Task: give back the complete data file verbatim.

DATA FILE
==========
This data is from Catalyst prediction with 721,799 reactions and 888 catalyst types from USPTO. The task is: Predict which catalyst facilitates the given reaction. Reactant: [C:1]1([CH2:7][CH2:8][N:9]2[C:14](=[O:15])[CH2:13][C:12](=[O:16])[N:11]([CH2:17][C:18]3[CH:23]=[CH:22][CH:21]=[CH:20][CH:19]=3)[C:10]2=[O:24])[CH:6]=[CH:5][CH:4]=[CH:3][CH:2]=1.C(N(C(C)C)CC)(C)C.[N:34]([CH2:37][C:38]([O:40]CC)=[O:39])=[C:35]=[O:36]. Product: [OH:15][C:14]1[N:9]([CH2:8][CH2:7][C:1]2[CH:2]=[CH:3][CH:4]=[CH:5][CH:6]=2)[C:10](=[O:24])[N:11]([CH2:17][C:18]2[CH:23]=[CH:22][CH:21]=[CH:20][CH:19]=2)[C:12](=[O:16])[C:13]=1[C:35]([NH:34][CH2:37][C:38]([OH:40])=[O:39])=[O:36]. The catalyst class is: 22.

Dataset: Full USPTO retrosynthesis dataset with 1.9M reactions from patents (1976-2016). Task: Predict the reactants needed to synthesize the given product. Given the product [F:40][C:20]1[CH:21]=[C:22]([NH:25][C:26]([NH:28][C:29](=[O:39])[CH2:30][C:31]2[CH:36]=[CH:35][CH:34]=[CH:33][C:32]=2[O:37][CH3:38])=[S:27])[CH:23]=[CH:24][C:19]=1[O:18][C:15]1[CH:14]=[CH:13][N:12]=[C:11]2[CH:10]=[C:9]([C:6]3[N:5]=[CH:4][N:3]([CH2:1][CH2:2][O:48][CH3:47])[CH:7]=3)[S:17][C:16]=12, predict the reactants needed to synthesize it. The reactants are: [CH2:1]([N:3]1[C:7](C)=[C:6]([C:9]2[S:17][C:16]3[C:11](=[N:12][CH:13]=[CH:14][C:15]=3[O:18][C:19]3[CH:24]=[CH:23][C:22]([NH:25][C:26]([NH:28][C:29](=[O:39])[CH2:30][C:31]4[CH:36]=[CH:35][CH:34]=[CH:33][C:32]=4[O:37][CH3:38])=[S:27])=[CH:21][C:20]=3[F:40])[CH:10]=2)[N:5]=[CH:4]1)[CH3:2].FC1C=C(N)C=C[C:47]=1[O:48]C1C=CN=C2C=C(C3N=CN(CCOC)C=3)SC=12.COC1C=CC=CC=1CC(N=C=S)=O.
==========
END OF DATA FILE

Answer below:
This data is from Catalyst prediction with 721,799 reactions and 888 catalyst types from USPTO. The task is: Predict which catalyst facilitates the given reaction. Reactant: [C:1]1([CH2:7][CH2:8][N:9]2[C:14](=[O:15])[CH2:13][C:12](=[O:16])[N:11]([CH2:17][C:18]3[CH:23]=[CH:22][CH:21]=[CH:20][CH:19]=3)[C:10]2=[O:24])[CH:6]=[CH:5][CH:4]=[CH:3][CH:2]=1.C(N(C(C)C)CC)(C)C.[N:34]([CH2:37][C:38]([O:40]CC)=[O:39])=[C:35]=[O:36]. Product: [OH:15][C:14]1[N:9]([CH2:8][CH2:7][C:1]2[CH:2]=[CH:3][CH:4]=[CH:5][CH:6]=2)[C:10](=[O:24])[N:11]([CH2:17][C:18]2[CH:23]=[CH:22][CH:21]=[CH:20][CH:19]=2)[C:12](=[O:16])[C:13]=1[C:35]([NH:34][CH2:37][C:38]([OH:40])=[O:39])=[O:36]. The catalyst class is: 22.

Dataset: Full USPTO retrosynthesis dataset with 1.9M reactions from patents (1976-2016). Task: Predict the reactants needed to synthesize the given product. Given the product [F:40][C:20]1[CH:21]=[C:22]([NH:25][C:26]([NH:28][C:29](=[O:39])[CH2:30][C:31]2[CH:36]=[CH:35][CH:34]=[CH:33][C:32]=2[O:37][CH3:38])=[S:27])[CH:23]=[CH:24][C:19]=1[O:18][C:15]1[CH:14]=[CH:13][N:12]=[C:11]2[CH:10]=[C:9]([C:6]3[N:5]=[CH:4][N:3]([CH2:1][CH2:2][O:48][CH3:47])[CH:7]=3)[S:17][C:16]=12, predict the reactants needed to synthesize it. The reactants are: [CH2:1]([N:3]1[C:7](C)=[C:6]([C:9]2[S:17][C:16]3[C:11](=[N:12][CH:13]=[CH:14][C:15]=3[O:18][C:19]3[CH:24]=[CH:23][C:22]([NH:25][C:26]([NH:28][C:29](=[O:39])[CH2:30][C:31]4[CH:36]=[CH:35][CH:34]=[CH:33][C:32]=4[O:37][CH3:38])=[S:27])=[CH:21][C:20]=3[F:40])[CH:10]=2)[N:5]=[CH:4]1)[CH3:2].FC1C=C(N)C=C[C:47]=1[O:48]C1C=CN=C2C=C(C3N=CN(CCOC)C=3)SC=12.COC1C=CC=CC=1CC(N=C=S)=O.